What should the global community do? Accept a blanket apology for everything? Okay... then confess to the global community all of the evil that was wrought in the name of the Emperor - and then apologize with one blanket statement.

The global community might or might not accept that apology, but at least you can say you apologized for everything.

The problem is that after 70 years plus... memories of what was done and to whom it was done to have been dulled by age or voided by death of those who knew the secrets.

But when they are discovered, it doesn't excuse a country from getting off its ass and saying they are sorry for the actions of its citizens. What great hurt does that cause anyone who has confidence in themselves?

Ah... perhaps Japan has no confidence in itself and fights to project itself as a big, bad samurai with a sharp, pokey sword.

Shut your damn whining, Japan. Apologize when it has come to light you have screwed up and be grown-up enough to move on and ensure the sins of the father and grandfather do not rear its collective ugly head again.

While I suppose Japan notes wryly that very few people alive today played an active part in the evil crap - so why can't we just move past all of the fussin'-and-a-fightin'.

Perhaps because English translations of Japanese apologies always see to denote Japanese 'regret,' rather than a better word that might mean 'sorrow'. It's a far more powerful word. 

Aha... so what exactly am I talking about? You should read that New York Times article now!

Click HERE to read about how Japan seems to still have some difficulty in doing the right thing.

Cheers,
Andrew Joseph
PS: Image above was taken from The New York Times article written by Martin Fackler. The photograph is by Ko Sasaki for The New York Times.

Mental Health In Japan


A 2008 study by Japan's Ministry of Health, Welfare and Labor found that 24 per cent of Japanese people had suffered from some kind of mental health problem.

That's one in five people.

Another report found that one in five adults had considered killing themselves, with actual suicide rates at 51 per 100,000 people — twice as high as the U.S. and three times that of the UK.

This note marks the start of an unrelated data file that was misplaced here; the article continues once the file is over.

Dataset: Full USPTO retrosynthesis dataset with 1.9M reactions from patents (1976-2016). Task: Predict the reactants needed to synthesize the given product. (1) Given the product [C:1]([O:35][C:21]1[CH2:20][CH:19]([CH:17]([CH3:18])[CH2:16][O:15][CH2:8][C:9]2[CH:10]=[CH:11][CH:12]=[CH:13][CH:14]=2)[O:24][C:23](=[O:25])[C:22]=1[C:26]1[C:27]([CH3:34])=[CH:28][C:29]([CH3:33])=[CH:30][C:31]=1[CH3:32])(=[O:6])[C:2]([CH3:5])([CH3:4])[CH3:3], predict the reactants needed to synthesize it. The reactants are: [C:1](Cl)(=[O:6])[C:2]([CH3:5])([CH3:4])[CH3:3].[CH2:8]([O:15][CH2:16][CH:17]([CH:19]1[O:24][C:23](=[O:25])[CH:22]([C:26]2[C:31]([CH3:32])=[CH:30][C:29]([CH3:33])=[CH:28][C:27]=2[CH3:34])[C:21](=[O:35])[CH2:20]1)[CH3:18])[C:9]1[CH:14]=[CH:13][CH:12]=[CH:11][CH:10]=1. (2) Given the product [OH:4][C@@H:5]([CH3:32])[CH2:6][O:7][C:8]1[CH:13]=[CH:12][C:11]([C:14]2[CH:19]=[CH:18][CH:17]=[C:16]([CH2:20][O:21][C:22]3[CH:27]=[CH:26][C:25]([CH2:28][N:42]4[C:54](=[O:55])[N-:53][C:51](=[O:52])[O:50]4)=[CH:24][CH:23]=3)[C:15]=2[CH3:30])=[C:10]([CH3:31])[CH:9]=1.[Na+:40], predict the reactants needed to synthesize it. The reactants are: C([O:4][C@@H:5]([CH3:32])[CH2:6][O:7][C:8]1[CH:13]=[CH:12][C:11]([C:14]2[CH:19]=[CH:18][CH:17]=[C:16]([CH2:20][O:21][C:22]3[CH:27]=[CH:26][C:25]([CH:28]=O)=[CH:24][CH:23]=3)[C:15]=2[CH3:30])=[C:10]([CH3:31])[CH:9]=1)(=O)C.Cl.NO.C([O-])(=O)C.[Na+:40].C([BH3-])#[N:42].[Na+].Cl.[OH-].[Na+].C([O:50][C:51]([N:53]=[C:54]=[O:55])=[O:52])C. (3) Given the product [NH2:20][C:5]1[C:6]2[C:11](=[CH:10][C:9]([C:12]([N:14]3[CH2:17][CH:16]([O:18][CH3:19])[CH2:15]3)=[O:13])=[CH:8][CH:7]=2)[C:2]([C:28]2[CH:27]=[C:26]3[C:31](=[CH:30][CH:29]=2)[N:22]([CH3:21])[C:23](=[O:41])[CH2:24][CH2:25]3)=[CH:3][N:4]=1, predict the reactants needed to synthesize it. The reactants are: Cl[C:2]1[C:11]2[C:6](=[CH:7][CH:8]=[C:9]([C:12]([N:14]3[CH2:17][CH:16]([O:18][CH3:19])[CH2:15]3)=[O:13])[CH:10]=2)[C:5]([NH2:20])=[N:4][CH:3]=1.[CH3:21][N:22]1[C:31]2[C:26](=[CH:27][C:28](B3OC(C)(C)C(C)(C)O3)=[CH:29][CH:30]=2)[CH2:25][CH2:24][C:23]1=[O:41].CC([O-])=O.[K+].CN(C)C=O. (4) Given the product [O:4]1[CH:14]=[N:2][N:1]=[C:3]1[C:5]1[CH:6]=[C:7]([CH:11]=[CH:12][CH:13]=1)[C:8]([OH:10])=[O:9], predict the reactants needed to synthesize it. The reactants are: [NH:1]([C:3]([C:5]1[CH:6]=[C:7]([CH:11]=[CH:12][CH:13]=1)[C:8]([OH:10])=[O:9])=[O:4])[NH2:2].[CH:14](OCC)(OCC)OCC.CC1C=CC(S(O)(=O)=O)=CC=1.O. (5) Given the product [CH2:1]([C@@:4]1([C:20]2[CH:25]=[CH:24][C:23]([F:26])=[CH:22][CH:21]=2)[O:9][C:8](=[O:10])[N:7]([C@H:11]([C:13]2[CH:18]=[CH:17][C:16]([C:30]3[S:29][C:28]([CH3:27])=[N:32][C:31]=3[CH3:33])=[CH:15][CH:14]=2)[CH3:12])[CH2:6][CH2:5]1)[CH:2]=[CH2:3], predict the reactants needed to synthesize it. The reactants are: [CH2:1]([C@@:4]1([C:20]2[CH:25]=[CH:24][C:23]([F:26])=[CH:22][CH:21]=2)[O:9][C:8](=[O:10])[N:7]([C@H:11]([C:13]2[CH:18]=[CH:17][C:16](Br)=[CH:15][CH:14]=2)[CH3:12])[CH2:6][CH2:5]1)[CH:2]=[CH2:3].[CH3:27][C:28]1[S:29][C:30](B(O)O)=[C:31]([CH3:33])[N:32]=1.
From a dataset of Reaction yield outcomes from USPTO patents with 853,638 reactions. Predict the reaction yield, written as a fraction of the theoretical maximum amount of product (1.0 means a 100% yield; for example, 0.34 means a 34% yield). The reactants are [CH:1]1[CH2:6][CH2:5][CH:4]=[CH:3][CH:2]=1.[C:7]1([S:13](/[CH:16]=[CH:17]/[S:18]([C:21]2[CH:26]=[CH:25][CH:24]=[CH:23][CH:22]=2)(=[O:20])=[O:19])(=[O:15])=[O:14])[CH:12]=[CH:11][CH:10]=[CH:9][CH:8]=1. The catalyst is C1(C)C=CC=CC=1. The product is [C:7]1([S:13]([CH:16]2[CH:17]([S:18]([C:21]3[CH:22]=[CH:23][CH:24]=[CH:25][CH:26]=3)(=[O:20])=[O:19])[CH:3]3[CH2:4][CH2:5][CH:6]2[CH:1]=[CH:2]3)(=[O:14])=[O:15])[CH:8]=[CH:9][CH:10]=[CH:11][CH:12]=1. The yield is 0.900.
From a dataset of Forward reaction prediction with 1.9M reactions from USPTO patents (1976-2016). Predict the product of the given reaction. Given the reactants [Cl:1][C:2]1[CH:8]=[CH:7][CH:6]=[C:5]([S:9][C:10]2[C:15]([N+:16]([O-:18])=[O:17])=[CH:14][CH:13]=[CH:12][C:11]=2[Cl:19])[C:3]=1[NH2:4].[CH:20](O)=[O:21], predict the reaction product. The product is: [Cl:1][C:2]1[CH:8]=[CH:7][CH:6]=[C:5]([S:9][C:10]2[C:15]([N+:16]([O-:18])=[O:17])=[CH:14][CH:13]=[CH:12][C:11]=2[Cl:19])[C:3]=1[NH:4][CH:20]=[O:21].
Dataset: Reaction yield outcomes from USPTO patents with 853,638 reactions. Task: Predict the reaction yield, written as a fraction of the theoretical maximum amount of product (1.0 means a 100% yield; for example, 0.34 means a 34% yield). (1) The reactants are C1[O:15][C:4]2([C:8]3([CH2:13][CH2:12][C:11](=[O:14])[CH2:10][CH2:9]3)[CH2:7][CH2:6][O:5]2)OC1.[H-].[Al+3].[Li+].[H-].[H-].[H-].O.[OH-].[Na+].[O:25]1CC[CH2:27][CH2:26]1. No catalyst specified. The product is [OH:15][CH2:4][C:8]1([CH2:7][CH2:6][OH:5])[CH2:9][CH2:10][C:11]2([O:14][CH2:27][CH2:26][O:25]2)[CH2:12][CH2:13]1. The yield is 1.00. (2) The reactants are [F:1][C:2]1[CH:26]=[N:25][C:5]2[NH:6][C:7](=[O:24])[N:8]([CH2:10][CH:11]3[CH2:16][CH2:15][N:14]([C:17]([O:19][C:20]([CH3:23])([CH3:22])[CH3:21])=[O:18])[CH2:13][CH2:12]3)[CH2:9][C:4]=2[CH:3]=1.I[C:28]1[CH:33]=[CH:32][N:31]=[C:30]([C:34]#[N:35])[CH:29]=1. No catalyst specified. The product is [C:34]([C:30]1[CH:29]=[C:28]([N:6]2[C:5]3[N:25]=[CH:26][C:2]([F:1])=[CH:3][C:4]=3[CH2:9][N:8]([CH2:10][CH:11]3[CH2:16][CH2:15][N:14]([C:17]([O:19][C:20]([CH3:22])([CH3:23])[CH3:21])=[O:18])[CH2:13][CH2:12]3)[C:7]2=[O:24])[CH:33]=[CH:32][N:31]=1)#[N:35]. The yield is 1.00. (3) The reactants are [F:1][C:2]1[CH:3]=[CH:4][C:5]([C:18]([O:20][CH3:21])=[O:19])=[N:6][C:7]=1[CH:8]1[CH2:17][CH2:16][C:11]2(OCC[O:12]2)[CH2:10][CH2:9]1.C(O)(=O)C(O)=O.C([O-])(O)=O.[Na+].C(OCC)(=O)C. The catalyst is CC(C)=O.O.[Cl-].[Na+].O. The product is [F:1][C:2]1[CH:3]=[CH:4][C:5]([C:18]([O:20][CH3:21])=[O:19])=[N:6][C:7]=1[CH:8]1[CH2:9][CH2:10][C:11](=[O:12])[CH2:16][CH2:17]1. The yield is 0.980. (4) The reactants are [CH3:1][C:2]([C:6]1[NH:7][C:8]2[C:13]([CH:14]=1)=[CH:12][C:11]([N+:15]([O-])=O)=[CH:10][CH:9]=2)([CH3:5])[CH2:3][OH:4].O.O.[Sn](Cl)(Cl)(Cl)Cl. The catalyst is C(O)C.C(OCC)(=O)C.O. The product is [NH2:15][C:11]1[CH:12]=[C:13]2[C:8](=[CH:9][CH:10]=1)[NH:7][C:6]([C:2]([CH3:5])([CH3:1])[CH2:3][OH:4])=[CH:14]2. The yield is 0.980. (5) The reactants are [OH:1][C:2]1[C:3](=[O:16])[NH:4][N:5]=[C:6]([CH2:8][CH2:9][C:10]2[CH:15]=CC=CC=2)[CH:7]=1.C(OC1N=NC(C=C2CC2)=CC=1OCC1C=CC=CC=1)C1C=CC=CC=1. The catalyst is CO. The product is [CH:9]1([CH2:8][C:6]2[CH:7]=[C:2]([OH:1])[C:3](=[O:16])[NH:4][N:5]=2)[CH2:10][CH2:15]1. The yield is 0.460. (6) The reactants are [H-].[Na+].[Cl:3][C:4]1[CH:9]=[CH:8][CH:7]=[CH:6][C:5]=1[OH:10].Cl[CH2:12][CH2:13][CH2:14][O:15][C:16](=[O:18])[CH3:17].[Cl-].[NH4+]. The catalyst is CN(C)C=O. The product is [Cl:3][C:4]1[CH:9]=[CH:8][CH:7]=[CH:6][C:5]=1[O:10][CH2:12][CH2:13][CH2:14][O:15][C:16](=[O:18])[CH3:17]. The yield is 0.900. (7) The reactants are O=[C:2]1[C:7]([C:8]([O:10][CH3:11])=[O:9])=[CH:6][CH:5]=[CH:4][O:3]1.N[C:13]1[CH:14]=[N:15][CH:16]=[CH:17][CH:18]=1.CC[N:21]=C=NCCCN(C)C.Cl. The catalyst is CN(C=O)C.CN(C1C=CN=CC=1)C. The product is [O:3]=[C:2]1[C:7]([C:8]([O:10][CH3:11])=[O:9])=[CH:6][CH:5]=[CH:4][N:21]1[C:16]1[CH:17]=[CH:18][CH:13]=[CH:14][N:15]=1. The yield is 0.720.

Makes one not want to be Japanese.

For those of you who do think you suffer from a mental health issue - don't worry... the stigma isn't as strong as it used to be just six years ago when that initial report came out!

Look around your office or classroom... and know you aren't alone.

In my workplace, I know of at least six people who have confided in me that they suffer from depression... and who knows how many more out there at my place have it or something else.

I don't - believe it or not - but I am understanding of it. Amongst many family members who suffer from it are a cousin, uncle, aunt and even a grandmother. Any others would just be a guess, but I think there might be a couple more.

Having said all that, please go and talk to either a doctor or licensed professional or professional service about your concerns.

Kanpai,
Andrew Joseph

Monday, October 27, 2014

Ultima Japanese Manga

I was one of those kids who was early into the concept of playing video games at home - sometime in the late 70s and early 1980s.

While I do recall playing such text adventure video games like The Hitchhikers Guide to the Galaxy, it was really when video came into vogue that video games became 'real'.

While my favorite game from the early days was the Seven Cities of Cibola - a large floppy diskette game where one had to go and placate or eliminate the new world natives in order to garner as much gold et al as possible - I think in today's terms it would be considered politically incorrect - it was when the RPG (role-playing game) adventure games started coming out that I was super hooked.

Although relatively late to the imaginative and highly complex game of Dungeons & Dragons back in 1979, my nerdiness was complete when I was able to play video games of a similar ilk… I finished my first one in 20 hours… but was in seventh heaven - where the dead natives go - when I first encountered Lord British and the world of Ultima.That's a screen shot of the first game above from 1980, though admittedly, I only joined the party in 1983 with Ultima III, which was when the games really got good.

Let's just say it was Dungeons and Dragons in a video game, and let's just say it was terribly fun and let's just say I never studied at school anymore… I won't say because of it, because I was, as a youngster simply a lazy little basturd. That spelling is correct.

Along with living in my parent's basement, watching reruns of Star Trek, playing D&D and later AD&D (Advanced Dungeons & Dragons), I was a rock and roll/punk rock record-purchasing demon who also bought virtually every single comic book published in the 1980s, and have every single video game system made at that time, as well as a hi-tech computer with modem and tablet et al… I was wired to the future in ways you can't imagine.